Lawmakers in US Propose Semiconductor Boots

03-07-2020 | By Robin Mitchell

In June, lawmakers in the US proposed a new bill that would help encourage the development of US chip development and production. What has pushed this bill, and why is it important for engineers to consider?

The East and West Relations

The importance of the semiconductor industry cannot go unnoticed; nearly all aspects of life are controlled by it. This growth is fuelled by the continuing push for technological improvement, and consumerism which provides companies with competition in developing the latest low-cost solution. However, while countries such as the US provide the vast majority of research and development, they are not the largest producers of devices. The US holds 48% of the worlds market share in semiconductors, but only exports 6% of all devices globally, with China providing 10.84%. This figure plummets further when looking at semiconductor devices overall all with China providing 25.39% of the global supply.

Under normal situations, this would not be an issue for countries such as the US as the production of goods will generally be outsourced to markets with cheaper manufacturing costs. However, the past two decades have seen multiple incidents of China stealing intellectual property, industrial espionage, and surveillance of foreign powers. To combat this, the US government had recently entered a trade war to force China to respect patents, as well as discourage interference in foreign supply chains. But trade wars and tariffs can only go so far, and this is what a group of lawmakers aim to solve with their latest proposed bill called CHIPS.  

The New Proposal - Creating Helpful Incentives to Produce Semiconductors

CHIPS, which stands for Creating Helpful Incentives to Produce Semiconductors, would provide tens of billions of dollars of investment in the semiconductor industry over the next 10 to 15 years. The bill also provides finical incentives with the use of tax credits for research and development of silicon technology. But one aspect of the bill that is of most interest is the establishment of a National Semiconductor Technology Centre which would be dedicated to the research of advanced chips, and their packing technology. According to the lawmakers responsible for the proposed bill, the US has somewhat flatlined on semiconductor development in the past few years while other countries (such as China) have grown massively. If passed, the bill would help the US improve its position in the world as a semiconductor leader as well as being a more major manufacturer of devices.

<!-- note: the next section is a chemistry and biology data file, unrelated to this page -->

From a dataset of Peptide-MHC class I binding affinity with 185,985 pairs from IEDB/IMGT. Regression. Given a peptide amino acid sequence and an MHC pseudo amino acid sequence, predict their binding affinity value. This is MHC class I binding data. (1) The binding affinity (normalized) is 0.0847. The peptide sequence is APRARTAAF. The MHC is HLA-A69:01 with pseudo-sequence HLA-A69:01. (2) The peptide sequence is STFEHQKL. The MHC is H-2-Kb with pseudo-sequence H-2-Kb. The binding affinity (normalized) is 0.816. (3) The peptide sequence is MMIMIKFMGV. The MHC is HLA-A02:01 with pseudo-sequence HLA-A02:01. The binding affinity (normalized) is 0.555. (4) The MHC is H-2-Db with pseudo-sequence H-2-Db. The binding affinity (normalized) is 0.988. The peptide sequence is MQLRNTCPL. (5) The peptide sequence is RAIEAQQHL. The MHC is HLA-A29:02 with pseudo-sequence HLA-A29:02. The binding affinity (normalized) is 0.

The ability for designers to use devices produced in countries such as the US helps to secure designs and supply chains from foreign powers that may attempt to exploit weaknesses, develop counter solutions, or use the supply chain for their own purposes such as industrial espionage. In the ideal world, all sensitive devices would be manufactured in the same place as it was designed, but the cost incentives provided by eastern manufacturers makes this decision difficult. This cost decision also reflects the final price of the product, and being able to charge significantly less makes the product more likely to sell, thus turning a profit. However, it is not just the semiconductor industry that is at risk; even the PCB production and manufacture of a product is at risk. One example of this is when a video processing unit utilised by servers was found to have had an added part that provided hackers with a remote backdoor. Unknowing to the original designers, somewhere in the supply chain edited the PCB files to include the small IC, and then the production facility included the new chip which was disguised to look like a filter product for the main processor.


While the bill mainly affects the US, it demonstrates how engineers should be cautious when designing products that may be sensitive in nature. Just because a PCB design has been specified in a specific way does not stop the inclusion of hacking devices down the manufacturing line. 


By Robin Mitchell

Robin Mitchell is an electronic engineer who has been involved in electronics since the age of 13. After completing a BEng at the University of Warwick, Robin moved into the field of online content creation, developing articles, news pieces, and projects aimed at professionals and makers alike. Currently, Robin runs a small electronics business, MitchElectronics, which produces educational kits and resources.